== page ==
USA vows to make North Korea rich if it gives up nukes

by Lawrence Cooper May 12, 2018, 7:30
USA vows to make North Korea rich if it gives up nukes

He said talks with Mr Kim on Wednesday had been "warm", "constructive", and "good" and he made clear if North Korea gets rid of its nuclear weapons in a permanent and verifiable way, the U.S. is willing to help the impoverished nation boost its economy and living stands to levels like those in prosperous South Korea.

Abe also said worldwide sanctions should remain in place against North Korea and any rewards must wait until Kim fully abandons his nuclear and missile programs.

She also said there must be "airtight" coordination between South Korea and the USA ahead of Donald Trump and Kim Jong Un historic meeting on 12 June.

"We had good conversations about the histories of our two nations, the challenges that we have had between us", Mr Pompeo told reporters at a news conference with South Korea's visiting foreign minister Kang Kyung-wha.

"We are bewildered by the incessant calls of the United States and their allies 'to continue to increase pressure on North Korea" even while Pyongyang shows readiness for a constructive dialogue on the Korean crisis settlement", the ministry said in a statement.

Pompeo said there would need to be "complete" and "verifiable" denuclearization, suggesting it would involve inspections to ensure the North's compliance.

Japan says North Korea abducted at least 17 Japanese citizens in the 1970s and 1980s to train agents in Japanese culture and language to spy on South Korea.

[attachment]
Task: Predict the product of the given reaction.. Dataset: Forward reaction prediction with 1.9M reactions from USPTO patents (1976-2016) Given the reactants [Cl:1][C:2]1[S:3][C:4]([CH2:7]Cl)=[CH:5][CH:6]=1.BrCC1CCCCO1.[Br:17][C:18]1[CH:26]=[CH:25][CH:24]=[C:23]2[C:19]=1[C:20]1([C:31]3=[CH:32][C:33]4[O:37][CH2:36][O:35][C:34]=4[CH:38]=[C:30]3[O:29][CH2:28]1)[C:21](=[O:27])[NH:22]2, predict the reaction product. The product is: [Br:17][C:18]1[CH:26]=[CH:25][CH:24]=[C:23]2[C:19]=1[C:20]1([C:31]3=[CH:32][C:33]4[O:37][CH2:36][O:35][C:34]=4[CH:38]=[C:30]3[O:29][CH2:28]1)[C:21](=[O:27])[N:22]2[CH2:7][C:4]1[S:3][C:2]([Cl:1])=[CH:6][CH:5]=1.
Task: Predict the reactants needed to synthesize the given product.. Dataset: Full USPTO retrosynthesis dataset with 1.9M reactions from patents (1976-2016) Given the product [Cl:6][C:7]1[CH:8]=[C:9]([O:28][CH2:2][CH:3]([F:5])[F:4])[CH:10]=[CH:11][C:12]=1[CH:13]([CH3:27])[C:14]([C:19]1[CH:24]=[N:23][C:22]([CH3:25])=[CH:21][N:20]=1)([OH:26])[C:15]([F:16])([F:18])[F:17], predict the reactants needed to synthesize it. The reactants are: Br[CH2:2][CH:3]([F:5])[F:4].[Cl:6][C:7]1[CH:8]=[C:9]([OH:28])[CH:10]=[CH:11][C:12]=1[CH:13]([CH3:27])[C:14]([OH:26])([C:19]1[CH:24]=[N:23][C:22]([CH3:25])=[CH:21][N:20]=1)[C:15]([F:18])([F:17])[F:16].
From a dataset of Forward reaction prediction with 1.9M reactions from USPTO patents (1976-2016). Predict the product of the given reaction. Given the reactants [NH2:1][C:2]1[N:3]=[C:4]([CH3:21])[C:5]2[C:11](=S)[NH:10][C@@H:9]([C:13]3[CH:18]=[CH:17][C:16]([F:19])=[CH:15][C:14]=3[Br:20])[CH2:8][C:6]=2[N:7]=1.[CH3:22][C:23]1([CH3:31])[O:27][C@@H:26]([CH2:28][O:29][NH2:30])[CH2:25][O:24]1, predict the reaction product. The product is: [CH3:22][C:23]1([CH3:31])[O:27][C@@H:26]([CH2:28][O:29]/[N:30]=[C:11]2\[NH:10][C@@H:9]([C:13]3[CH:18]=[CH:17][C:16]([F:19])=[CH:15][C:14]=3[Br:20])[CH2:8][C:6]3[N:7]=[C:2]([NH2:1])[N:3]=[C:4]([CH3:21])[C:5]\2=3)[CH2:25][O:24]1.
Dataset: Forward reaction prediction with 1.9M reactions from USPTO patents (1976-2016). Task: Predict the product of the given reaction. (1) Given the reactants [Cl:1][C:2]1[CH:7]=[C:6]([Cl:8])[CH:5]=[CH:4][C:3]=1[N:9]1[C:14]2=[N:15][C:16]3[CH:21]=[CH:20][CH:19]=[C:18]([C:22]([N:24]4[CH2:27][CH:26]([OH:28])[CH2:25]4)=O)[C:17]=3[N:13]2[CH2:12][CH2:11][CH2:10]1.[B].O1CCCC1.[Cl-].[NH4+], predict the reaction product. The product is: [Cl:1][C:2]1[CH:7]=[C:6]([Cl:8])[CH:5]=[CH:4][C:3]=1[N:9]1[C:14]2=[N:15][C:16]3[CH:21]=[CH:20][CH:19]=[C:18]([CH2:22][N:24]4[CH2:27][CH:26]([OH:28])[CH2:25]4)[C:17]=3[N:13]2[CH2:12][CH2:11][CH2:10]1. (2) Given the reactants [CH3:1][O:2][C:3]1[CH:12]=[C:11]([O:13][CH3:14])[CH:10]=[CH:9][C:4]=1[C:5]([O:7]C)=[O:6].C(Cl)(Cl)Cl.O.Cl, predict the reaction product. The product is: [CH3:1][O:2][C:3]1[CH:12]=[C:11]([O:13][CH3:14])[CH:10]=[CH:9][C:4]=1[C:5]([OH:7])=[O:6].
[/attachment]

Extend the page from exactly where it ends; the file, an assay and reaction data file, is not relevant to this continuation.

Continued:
But he added: "I'm confident that we have a shared understanding of the outcome that the leaders want, certainly President Trump and chairman Kim, but I think President Moon as well".

"If Chairman Kim chooses the right path, there is a future brimming with peace and prosperity for the North Korean people", he said.

So far, the North Korean regime has made vague pledges to "denuclearize" but has not spelled out what that means, when it would happen or how it would be implemented. "I hope Mr. Trump will make a breakthrough to achieve our goals".

In North Korea's bombastic rhetoric, "denuclearization" has, for years, been a byword for USA troop withdrawals from South Korea - an idea that Kang appeared to reject.

Amid concerns that North Korea will demand the US withdraw its troops from neighbouring South Korea, Ms Kang emphasised that the US military presence there must be "a matter for the US-ROK alliance first and foremost", using an acronym for South Korea's official name, the Republic of Korea.

Hardliners in the North are believed to see a nuclear weapon as a guarantee against outside efforts to topple the regime, but Trump insists he will not tolerate their growing arsenal.


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